MillerCoors Brews Up Sustainable Savings

From water usage and packaging to brewery waste and energy consumption, Chicago-based MillerCoors, a joint venture of SABMiller plc and Molson Coors Brewing Co., is always looks for ways to reduce its impact on the environment.

By Food Processing staff

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MillerCoors, the second largest beer company in America, operates eight breweries in the U.S., as well as the Leinenkugel’s craft brewery in Chippewa Falls, Wisc., and two microbreweries, the 10th Street Brewery in Milwaukee and the Blue Moon Brewing Co. in Denver.

Striving to make more beer while using less water, reusing or recycling nearly 100 percent of brewery waste, it relies on each of its U.S. breweries to seek out the most efficient and environmentally sustainable brewing practices. One of its success stories occurred at the company’s Irwindale, Calif., brewery.

Opened in 1980, the Irwindale brewery employs nearly 600 people, who produce seven million barrels of beer annually, and the challenge was to implement a clean, renewable source of energy for the plant, while simultaneously minimizing emissions and curtailing the cost associated with disposal of waste byproduct from the beer manufacturing process.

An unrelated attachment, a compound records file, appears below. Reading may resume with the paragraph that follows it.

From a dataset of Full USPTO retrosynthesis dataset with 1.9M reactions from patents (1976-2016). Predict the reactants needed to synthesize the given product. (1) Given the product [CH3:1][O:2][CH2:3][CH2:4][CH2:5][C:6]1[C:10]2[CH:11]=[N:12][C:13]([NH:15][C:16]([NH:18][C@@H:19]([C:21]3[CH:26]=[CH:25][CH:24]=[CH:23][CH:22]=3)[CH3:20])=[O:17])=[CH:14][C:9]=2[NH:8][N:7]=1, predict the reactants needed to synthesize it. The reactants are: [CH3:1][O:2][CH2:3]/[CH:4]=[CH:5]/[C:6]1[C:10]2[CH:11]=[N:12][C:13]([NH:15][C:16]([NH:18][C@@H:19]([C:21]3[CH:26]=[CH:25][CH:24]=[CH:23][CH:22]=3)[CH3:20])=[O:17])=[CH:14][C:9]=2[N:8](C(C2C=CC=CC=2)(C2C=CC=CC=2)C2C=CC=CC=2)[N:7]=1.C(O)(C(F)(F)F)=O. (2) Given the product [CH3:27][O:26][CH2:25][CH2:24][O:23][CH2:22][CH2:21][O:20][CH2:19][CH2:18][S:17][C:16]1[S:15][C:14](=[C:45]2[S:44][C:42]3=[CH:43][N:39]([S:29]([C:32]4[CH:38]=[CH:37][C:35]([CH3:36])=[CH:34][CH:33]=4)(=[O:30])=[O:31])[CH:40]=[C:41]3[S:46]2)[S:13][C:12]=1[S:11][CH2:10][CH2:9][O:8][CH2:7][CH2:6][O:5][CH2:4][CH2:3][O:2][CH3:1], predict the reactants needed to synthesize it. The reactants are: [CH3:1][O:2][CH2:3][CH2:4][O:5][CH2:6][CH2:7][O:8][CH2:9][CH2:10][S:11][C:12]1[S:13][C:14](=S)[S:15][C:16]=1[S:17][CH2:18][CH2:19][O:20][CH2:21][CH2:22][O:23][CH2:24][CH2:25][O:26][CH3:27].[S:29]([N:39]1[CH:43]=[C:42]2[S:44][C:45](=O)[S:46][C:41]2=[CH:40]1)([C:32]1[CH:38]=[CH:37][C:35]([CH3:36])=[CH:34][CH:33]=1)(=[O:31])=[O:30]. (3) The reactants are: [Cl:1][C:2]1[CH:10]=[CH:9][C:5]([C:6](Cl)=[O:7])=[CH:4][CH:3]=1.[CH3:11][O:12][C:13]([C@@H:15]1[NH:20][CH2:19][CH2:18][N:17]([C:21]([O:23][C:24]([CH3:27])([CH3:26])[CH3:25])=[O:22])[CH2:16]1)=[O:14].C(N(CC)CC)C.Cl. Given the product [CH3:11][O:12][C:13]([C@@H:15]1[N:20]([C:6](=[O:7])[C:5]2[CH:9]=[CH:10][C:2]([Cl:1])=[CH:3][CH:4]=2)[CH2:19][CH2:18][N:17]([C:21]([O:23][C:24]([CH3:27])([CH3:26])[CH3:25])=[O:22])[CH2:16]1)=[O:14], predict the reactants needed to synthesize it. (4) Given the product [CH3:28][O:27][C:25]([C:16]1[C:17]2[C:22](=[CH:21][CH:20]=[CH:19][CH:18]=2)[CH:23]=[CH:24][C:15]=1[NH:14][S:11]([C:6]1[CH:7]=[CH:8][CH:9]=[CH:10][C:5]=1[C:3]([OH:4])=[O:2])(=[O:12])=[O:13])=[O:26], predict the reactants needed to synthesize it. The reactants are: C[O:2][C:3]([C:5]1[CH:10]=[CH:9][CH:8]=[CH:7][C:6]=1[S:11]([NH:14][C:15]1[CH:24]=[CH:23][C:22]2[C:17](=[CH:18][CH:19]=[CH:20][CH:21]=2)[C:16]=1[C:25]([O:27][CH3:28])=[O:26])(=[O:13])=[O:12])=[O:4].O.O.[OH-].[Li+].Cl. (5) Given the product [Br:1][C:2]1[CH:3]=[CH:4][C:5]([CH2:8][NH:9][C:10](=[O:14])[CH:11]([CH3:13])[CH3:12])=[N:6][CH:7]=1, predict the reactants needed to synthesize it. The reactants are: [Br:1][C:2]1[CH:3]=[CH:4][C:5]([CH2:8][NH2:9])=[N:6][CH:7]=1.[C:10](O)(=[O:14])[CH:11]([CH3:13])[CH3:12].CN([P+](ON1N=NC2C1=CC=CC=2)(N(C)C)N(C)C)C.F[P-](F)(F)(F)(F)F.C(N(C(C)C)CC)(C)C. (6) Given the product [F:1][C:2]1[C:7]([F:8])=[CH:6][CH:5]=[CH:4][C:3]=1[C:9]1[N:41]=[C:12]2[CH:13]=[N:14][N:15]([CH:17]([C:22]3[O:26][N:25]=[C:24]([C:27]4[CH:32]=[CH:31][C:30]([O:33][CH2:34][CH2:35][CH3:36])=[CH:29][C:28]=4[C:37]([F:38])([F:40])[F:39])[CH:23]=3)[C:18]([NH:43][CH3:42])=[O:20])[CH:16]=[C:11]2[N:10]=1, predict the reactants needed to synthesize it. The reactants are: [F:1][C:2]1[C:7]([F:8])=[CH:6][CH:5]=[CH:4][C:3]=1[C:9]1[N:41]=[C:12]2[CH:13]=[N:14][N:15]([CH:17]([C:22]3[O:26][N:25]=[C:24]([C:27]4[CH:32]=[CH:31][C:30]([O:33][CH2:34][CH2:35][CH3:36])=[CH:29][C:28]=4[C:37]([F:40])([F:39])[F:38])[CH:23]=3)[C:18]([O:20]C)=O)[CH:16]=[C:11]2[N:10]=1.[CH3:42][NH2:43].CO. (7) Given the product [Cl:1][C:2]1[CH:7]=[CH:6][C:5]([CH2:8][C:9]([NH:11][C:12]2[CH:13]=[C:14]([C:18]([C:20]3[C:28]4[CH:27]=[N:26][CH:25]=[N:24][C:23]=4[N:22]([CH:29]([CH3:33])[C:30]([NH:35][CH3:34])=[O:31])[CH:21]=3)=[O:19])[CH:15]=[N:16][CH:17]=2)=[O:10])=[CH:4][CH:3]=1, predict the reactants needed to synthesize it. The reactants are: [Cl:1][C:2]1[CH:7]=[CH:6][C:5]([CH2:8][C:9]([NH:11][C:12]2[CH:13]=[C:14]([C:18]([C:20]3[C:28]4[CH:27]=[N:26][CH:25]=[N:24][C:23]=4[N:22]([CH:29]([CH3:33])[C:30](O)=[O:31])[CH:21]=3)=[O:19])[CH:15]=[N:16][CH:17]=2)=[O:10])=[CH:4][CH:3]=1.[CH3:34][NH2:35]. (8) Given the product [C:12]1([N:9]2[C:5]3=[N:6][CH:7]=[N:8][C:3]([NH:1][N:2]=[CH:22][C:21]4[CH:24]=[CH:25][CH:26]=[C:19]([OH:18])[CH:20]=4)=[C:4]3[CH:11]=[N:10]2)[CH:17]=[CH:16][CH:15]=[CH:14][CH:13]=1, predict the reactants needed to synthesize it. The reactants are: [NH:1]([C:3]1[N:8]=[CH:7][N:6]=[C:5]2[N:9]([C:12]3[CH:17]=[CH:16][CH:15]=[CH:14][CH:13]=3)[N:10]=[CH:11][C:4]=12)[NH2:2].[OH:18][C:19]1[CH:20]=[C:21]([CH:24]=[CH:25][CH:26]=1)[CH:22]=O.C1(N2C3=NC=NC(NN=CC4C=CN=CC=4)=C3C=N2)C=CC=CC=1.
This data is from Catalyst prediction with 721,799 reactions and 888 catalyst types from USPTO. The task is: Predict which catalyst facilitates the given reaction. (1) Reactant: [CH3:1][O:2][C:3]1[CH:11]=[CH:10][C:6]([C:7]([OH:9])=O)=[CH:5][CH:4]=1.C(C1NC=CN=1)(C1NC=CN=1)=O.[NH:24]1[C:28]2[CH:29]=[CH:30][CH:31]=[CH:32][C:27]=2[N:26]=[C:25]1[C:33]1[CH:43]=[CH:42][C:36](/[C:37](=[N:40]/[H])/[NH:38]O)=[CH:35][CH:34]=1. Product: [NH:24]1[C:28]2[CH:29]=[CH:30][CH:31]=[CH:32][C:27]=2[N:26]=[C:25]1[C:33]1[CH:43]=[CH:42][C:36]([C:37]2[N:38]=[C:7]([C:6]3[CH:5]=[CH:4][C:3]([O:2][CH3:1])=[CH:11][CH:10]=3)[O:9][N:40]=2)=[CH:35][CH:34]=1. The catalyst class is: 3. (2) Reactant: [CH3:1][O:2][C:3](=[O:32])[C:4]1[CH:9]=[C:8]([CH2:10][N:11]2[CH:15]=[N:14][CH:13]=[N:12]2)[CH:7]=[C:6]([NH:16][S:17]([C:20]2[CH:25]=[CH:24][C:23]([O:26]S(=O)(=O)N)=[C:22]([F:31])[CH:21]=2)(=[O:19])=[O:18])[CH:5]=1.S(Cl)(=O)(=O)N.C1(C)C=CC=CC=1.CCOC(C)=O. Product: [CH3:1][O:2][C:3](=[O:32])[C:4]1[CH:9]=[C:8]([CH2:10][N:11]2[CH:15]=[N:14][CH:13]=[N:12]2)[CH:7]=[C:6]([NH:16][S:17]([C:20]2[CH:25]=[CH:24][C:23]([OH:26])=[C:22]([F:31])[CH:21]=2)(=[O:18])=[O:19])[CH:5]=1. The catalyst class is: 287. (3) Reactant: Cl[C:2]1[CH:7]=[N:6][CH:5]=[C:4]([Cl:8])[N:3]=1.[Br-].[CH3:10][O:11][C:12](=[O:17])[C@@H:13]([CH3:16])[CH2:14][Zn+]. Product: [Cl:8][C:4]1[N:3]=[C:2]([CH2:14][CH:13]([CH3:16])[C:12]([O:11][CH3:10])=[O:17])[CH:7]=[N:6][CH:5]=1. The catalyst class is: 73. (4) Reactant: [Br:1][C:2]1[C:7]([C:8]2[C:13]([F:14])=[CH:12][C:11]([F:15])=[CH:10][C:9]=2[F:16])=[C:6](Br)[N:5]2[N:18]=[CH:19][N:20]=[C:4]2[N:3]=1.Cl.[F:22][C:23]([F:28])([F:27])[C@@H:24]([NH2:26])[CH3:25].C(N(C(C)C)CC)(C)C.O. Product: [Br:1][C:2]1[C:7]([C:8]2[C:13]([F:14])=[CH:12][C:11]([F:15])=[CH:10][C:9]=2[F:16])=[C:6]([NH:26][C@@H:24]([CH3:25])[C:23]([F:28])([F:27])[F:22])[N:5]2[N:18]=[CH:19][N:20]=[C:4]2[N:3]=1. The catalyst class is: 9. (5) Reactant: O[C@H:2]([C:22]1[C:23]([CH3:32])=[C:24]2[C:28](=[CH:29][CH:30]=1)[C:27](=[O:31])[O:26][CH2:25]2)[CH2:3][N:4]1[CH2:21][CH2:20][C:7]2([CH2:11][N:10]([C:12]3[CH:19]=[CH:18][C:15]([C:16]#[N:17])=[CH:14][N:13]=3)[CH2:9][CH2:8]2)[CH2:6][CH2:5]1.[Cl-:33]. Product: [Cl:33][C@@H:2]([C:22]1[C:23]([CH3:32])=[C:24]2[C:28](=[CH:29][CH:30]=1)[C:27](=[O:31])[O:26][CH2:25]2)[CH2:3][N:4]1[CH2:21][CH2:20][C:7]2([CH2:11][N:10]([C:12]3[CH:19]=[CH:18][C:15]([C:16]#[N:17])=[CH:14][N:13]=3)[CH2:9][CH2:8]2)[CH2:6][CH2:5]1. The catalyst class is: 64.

MillerCoors engaged EPS Corp., a Costa Mesa, Calif. company specializing in energy management solutions for industrial manufacturers, to analyze the situation and propose a solution. EPS Corp performed a plant-wide energy usage analysis to determine the best possible use for the biogas generated through the treatment of the wastewater treatment process. EPS determined that the best opportunity for savings and emissions reductions was to build a biogas fired cogeneration plant using the biogas from an anaerobic digester. The cogeneration plant would generate electricity for the beer making process and hot water to heat the anaerobic digester, reports SustainablePlant.com.

MillerCoors moved forward on the $1.5 million project, and EPS performed the engineering, design, procurement and construction for installation of the generator and electrical interconnection for a 1 MW biogas-powered cogeneration plant. 

Biogas was recovered from beer waste by utilizing an anaerobic digester. The biogas was used to fuel the cogeneration plant, which produces electricity to power the facility. The thermal energy produced by the cogeneration plant is used to heat the digester and to offset high-quality steam/hot water for use in various beer manufacturing processes.

The biogas-powered cogeneration plant provides the brewery with 1 MW of power each hour, saving MillerCoors the cost of purchasing that power from its electric utility and reducing the brewery’s carbon footprint. Excess gas available at the facility is used for additional power generation capacity. In addition, it helps the brewery reduce waste by using recycled by-products as fuel.

MillerCoors received a $1 million rebate from the California Public Utilities Commission Self-Generation Incentive Program, one of the largest rebates ever awarded on a project of this kind in the state of California, boosting the simple payback on the project to six months. The net project cost was $474,040, and annual savings amount to $936,178.

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